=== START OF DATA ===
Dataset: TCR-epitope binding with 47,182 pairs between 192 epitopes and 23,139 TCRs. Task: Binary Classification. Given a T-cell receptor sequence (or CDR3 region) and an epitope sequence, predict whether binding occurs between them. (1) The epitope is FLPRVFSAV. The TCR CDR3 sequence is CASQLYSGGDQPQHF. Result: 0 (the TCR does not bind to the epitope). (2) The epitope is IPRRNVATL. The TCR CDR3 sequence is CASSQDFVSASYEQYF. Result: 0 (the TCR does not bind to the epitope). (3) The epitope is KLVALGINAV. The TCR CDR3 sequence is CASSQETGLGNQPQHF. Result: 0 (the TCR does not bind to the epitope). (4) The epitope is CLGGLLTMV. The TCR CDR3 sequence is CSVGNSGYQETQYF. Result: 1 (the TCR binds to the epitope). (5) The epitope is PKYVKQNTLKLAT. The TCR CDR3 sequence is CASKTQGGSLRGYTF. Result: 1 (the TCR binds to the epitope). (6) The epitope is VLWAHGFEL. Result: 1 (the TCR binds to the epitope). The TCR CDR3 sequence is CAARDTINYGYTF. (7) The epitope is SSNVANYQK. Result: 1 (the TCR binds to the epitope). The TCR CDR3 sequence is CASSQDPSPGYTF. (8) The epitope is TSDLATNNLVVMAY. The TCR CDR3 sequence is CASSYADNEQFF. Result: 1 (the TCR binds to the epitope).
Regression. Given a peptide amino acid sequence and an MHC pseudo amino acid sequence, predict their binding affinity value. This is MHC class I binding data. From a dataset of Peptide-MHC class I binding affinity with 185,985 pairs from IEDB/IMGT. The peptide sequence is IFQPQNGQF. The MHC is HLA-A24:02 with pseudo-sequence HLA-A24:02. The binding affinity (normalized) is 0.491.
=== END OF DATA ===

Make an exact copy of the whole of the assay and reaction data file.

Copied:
Dataset: TCR-epitope binding with 47,182 pairs between 192 epitopes and 23,139 TCRs. Task: Binary Classification. Given a T-cell receptor sequence (or CDR3 region) and an epitope sequence, predict whether binding occurs between them. (1) The epitope is FLPRVFSAV. The TCR CDR3 sequence is CASQLYSGGDQPQHF. Result: 0 (the TCR does not bind to the epitope). (2) The epitope is IPRRNVATL. The TCR CDR3 sequence is CASSQDFVSASYEQYF. Result: 0 (the TCR does not bind to the epitope). (3) The epitope is KLVALGINAV. The TCR CDR3 sequence is CASSQETGLGNQPQHF. Result: 0 (the TCR does not bind to the epitope). (4) The epitope is CLGGLLTMV. The TCR CDR3 sequence is CSVGNSGYQETQYF. Result: 1 (the TCR binds to the epitope). (5) The epitope is PKYVKQNTLKLAT. The TCR CDR3 sequence is CASKTQGGSLRGYTF. Result: 1 (the TCR binds to the epitope). (6) The epitope is VLWAHGFEL. Result: 1 (the TCR binds to the epitope). The TCR CDR3 sequence is CAARDTINYGYTF. (7) The epitope is SSNVANYQK. Result: 1 (the TCR binds to the epitope). The TCR CDR3 sequence is CASSQDPSPGYTF. (8) The epitope is TSDLATNNLVVMAY. The TCR CDR3 sequence is CASSYADNEQFF. Result: 1 (the TCR binds to the epitope).
Regression. Given a peptide amino acid sequence and an MHC pseudo amino acid sequence, predict their binding affinity value. This is MHC class I binding data. From a dataset of Peptide-MHC class I binding affinity with 185,985 pairs from IEDB/IMGT. The peptide sequence is IFQPQNGQF. The MHC is HLA-A24:02 with pseudo-sequence HLA-A24:02. The binding affinity (normalized) is 0.491.